Chlorpyrifos is an insecticide. Pure chlorpyrifos is made up on white or colourless crystals. It has a smell similar to sulphur—like rotten eggs. The insecticide was first registered on the market in 1965. [1,2]

Uses [1,2,3]

Chlorpyrifos is an organophosphate insecticide, used on many different insects, including termites, ants, roundworms and mosquitoes. It works as a nerve inhibitor on the insects, effecting their cholinesterase (ChE) enzyme pathways. It was banned for home use in the US in 2006, however it is still found in insect baits. Currently, it is widely used across golf courses and farms for insect control. Products containing the insecticide are also used to treat wooden fences and utility poles.

Routes of Exposure [1]

People can be exposed to the insecticide by eating it, inhaling it, or getting it in their eyes or on their skin.

Pets or people can be exposed to chlorpyrifos if a bait station inside their home is broken.

Well water contamination could be a way of exposure. This would happen if the insecticide was used to control insects near the well, and it seeped into the water supply.

Symptoms of exposure can appear within minutes to hours of being exposed.

Health Effects

Chlorpyrifos poisoning affects a range of systems including the integumentary and respiratory systems.

Acute Effects [1]

Severity of symptoms depend on the level and type of exposure.

Chlorpyrifos exposure can result in a runny nose, increased saliva or drooling, and tears.

Acute exposure to the insecticide could result in headaches, nausea, dizziness and sweat.


Chronic Effects [1]

Chlorpyrifos is toxic to multiple body systems. Long-term exposure to the insecticide could result in vomiting, cramps, muscle weakness, twitching and tremors, and loss of co-ordination. It can also cause blurred or darkened vision, diarrhoea, unconsciousness, convulsions, loss of bladder and bowel control, difficulty breathing, and paralysis.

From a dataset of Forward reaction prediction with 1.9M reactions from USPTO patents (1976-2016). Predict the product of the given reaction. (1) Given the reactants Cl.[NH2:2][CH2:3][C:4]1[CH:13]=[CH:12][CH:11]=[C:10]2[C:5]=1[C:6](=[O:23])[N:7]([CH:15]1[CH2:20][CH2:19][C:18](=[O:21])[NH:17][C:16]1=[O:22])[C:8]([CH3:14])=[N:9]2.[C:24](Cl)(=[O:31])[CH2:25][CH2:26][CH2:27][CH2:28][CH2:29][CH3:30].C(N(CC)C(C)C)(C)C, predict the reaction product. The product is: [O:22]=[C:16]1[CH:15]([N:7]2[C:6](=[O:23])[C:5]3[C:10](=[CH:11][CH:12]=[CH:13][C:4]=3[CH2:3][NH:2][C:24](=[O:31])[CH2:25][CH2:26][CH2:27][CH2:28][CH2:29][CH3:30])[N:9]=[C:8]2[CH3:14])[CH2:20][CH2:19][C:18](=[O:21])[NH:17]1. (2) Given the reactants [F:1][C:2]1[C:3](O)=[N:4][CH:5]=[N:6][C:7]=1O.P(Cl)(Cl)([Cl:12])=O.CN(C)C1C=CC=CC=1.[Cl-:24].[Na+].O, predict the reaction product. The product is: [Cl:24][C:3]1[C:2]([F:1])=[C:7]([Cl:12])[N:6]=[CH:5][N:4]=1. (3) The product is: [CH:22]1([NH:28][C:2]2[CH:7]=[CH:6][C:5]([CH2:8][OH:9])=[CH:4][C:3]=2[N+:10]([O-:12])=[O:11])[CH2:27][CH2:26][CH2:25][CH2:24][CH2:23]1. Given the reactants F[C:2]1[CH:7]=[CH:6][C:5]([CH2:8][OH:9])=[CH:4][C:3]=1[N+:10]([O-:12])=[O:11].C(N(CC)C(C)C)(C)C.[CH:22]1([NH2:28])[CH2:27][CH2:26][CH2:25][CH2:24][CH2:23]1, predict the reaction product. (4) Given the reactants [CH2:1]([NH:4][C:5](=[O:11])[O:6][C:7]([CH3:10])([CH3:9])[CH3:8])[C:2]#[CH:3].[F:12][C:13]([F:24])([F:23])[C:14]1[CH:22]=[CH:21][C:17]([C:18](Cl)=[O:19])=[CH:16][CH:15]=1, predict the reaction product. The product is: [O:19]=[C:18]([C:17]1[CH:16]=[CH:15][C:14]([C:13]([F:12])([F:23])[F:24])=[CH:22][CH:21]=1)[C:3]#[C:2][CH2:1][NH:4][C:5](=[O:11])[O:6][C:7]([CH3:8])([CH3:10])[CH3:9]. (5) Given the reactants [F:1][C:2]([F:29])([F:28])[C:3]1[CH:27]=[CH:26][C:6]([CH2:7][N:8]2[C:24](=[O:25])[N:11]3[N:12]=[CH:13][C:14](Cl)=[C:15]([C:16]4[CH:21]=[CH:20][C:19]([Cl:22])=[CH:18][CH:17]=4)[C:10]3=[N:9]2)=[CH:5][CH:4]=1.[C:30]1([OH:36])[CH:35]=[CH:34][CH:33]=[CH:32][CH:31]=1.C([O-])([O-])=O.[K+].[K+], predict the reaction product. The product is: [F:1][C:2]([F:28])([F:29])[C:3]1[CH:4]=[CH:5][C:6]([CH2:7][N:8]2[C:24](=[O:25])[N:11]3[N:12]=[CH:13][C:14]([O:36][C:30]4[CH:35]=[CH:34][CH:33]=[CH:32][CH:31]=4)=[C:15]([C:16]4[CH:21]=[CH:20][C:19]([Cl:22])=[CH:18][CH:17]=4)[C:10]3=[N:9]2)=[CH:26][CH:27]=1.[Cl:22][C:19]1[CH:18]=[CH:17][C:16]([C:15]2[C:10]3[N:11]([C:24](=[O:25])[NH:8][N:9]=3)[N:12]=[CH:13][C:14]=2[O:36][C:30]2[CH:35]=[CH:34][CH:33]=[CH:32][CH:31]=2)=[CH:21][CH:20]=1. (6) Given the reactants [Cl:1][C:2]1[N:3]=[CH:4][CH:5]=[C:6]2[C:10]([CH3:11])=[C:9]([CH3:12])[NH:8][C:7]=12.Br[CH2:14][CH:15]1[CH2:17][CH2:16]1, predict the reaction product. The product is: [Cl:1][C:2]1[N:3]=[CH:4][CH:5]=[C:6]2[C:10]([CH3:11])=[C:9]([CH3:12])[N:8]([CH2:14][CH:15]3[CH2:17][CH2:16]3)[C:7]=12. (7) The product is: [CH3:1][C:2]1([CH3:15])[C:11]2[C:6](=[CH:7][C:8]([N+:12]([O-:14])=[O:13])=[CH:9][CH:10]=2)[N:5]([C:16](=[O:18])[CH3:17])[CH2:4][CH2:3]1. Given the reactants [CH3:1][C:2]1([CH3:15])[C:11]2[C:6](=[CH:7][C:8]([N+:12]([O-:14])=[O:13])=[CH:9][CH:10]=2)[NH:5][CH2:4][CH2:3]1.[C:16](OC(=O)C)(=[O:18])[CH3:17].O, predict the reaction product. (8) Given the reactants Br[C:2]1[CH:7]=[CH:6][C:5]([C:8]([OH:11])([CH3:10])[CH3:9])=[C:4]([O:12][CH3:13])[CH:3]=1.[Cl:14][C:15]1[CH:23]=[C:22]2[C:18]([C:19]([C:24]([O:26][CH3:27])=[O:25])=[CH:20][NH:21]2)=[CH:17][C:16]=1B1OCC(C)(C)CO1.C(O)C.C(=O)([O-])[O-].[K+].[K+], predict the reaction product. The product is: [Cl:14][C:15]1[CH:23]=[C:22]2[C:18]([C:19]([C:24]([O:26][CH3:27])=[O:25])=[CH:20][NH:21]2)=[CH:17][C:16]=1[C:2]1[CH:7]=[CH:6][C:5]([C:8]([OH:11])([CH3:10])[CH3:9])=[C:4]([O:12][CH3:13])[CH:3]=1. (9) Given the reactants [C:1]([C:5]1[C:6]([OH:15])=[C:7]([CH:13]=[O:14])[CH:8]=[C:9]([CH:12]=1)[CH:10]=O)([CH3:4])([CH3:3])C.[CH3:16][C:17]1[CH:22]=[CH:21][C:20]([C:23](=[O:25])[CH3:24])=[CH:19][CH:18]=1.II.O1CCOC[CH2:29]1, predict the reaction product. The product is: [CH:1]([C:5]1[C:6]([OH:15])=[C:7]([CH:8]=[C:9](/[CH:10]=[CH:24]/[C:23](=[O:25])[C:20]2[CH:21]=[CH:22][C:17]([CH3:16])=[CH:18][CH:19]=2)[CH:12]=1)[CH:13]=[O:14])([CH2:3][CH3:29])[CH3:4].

~h2First Aid Measures [4]

  • Ingestion: DO NOT INDUCE VOMITING. Immediately contact a healthcare professional.
  • Skin contact: Immediately wash affected area with plenty of water for at least 15 minutes. Remove contaminated clothing; do not re-wear until it has been thoroughly de-contaminated. Immediately contact a healthcare professional—but only after exposed skin has been thoroughly de-contaminated.
  • Eye contact: Hold eyelids open, and rinse eyes for at least 15 minutes. Immediate medical attention is required.
  • Inhaled: Take victim to the nearest fresh air source and monitor their breathing. If they are not breathing (and you are qualified), perform CPR with the aid of a pocket mask or one-way valve. Contact a medical professional immediately. 
  • General: Never administer anything by mouth to an unconscious, exposed person.

  • Exposure Controls/Personal Protection [4]

  • Engineering controls: Emergency eyewash fountains and safety showers should be accessible in the immediate area of the potential exposure. Ensure there is adequate ventilation. Whenever possible, material should be handled in a laboratory.

  • Personal protection: Cotton overalls, a washable hat, elbow-length PVC gloves, and a face shield or googles. Wear resistant footwear, such as rubber or plastic boots. For specifications on PPE, check regulations in your jurisdiction. 

Regulation [5]

~h2United States:

The Occupational Safety and Health Administration (OSHA) has set an 8-hour time weighted average (TWA) concentration for chlorpyrifos of 0.2mg/m3.

Australia [6]

Safe Work Australia has set an 8-hour time TWA for chlorpyrifos of 0/1mg/m3.